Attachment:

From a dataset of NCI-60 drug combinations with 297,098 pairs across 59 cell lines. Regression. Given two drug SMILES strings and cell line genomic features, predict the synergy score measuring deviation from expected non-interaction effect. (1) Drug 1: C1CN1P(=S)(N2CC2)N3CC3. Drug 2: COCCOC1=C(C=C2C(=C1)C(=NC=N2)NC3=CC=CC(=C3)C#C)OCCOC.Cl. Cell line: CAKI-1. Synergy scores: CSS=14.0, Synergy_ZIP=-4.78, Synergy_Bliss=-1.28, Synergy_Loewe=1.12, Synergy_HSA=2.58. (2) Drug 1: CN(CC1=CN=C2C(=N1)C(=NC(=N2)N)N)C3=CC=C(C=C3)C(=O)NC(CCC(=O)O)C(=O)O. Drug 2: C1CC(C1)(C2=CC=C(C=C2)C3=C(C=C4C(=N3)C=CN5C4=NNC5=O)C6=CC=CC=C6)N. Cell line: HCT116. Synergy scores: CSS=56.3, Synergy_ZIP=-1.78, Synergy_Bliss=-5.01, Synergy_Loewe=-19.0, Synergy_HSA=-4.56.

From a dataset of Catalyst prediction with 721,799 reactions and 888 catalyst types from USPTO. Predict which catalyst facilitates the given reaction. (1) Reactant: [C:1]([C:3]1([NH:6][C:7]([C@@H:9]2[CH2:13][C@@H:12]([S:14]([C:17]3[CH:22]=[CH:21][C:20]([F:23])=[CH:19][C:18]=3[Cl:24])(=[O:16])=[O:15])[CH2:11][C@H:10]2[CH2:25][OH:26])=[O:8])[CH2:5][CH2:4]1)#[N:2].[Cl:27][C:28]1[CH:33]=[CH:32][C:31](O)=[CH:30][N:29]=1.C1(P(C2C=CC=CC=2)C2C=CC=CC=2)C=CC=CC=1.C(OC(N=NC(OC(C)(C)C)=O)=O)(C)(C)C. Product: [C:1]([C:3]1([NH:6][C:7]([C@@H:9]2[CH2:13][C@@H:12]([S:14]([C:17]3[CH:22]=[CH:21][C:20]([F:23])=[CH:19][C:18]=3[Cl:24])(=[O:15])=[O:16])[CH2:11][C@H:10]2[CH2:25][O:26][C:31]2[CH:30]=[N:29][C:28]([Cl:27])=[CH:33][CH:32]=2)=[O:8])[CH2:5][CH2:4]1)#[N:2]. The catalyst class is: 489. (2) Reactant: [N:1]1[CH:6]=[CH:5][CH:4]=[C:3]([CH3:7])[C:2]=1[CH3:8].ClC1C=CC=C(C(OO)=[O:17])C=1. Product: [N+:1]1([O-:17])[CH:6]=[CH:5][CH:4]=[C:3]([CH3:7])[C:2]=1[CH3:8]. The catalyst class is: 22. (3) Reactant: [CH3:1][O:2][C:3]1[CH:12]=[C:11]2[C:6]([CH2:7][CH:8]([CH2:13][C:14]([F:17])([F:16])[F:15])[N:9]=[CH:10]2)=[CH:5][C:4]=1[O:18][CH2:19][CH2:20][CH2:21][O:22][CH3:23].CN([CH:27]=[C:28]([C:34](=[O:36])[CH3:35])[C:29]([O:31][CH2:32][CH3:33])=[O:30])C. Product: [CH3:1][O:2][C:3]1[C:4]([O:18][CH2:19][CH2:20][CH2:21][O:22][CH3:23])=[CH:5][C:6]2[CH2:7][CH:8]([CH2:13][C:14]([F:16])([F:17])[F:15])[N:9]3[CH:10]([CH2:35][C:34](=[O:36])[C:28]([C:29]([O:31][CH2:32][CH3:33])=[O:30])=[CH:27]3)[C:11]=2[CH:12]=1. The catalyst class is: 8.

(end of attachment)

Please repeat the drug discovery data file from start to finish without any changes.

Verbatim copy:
From a dataset of NCI-60 drug combinations with 297,098 pairs across 59 cell lines. Regression. Given two drug SMILES strings and cell line genomic features, predict the synergy score measuring deviation from expected non-interaction effect. (1) Drug 1: C1CN1P(=S)(N2CC2)N3CC3. Drug 2: COCCOC1=C(C=C2C(=C1)C(=NC=N2)NC3=CC=CC(=C3)C#C)OCCOC.Cl. Cell line: CAKI-1. Synergy scores: CSS=14.0, Synergy_ZIP=-4.78, Synergy_Bliss=-1.28, Synergy_Loewe=1.12, Synergy_HSA=2.58. (2) Drug 1: CN(CC1=CN=C2C(=N1)C(=NC(=N2)N)N)C3=CC=C(C=C3)C(=O)NC(CCC(=O)O)C(=O)O. Drug 2: C1CC(C1)(C2=CC=C(C=C2)C3=C(C=C4C(=N3)C=CN5C4=NNC5=O)C6=CC=CC=C6)N. Cell line: HCT116. Synergy scores: CSS=56.3, Synergy_ZIP=-1.78, Synergy_Bliss=-5.01, Synergy_Loewe=-19.0, Synergy_HSA=-4.56.

From a dataset of Catalyst prediction with 721,799 reactions and 888 catalyst types from USPTO. Predict which catalyst facilitates the given reaction. (1) Reactant: [C:1]([C:3]1([NH:6][C:7]([C@@H:9]2[CH2:13][C@@H:12]([S:14]([C:17]3[CH:22]=[CH:21][C:20]([F:23])=[CH:19][C:18]=3[Cl:24])(=[O:16])=[O:15])[CH2:11][C@H:10]2[CH2:25][OH:26])=[O:8])[CH2:5][CH2:4]1)#[N:2].[Cl:27][C:28]1[CH:33]=[CH:32][C:31](O)=[CH:30][N:29]=1.C1(P(C2C=CC=CC=2)C2C=CC=CC=2)C=CC=CC=1.C(OC(N=NC(OC(C)(C)C)=O)=O)(C)(C)C. Product: [C:1]([C:3]1([NH:6][C:7]([C@@H:9]2[CH2:13][C@@H:12]([S:14]([C:17]3[CH:22]=[CH:21][C:20]([F:23])=[CH:19][C:18]=3[Cl:24])(=[O:15])=[O:16])[CH2:11][C@H:10]2[CH2:25][O:26][C:31]2[CH:30]=[N:29][C:28]([Cl:27])=[CH:33][CH:32]=2)=[O:8])[CH2:5][CH2:4]1)#[N:2]. The catalyst class is: 489. (2) Reactant: [N:1]1[CH:6]=[CH:5][CH:4]=[C:3]([CH3:7])[C:2]=1[CH3:8].ClC1C=CC=C(C(OO)=[O:17])C=1. Product: [N+:1]1([O-:17])[CH:6]=[CH:5][CH:4]=[C:3]([CH3:7])[C:2]=1[CH3:8]. The catalyst class is: 22. (3) Reactant: [CH3:1][O:2][C:3]1[CH:12]=[C:11]2[C:6]([CH2:7][CH:8]([CH2:13][C:14]([F:17])([F:16])[F:15])[N:9]=[CH:10]2)=[CH:5][C:4]=1[O:18][CH2:19][CH2:20][CH2:21][O:22][CH3:23].CN([CH:27]=[C:28]([C:34](=[O:36])[CH3:35])[C:29]([O:31][CH2:32][CH3:33])=[O:30])C. Product: [CH3:1][O:2][C:3]1[C:4]([O:18][CH2:19][CH2:20][CH2:21][O:22][CH3:23])=[CH:5][C:6]2[CH2:7][CH:8]([CH2:13][C:14]([F:16])([F:17])[F:15])[N:9]3[CH:10]([CH2:35][C:34](=[O:36])[C:28]([C:29]([O:31][CH2:32][CH3:33])=[O:30])=[CH:27]3)[C:11]=2[CH:12]=1. The catalyst class is: 8.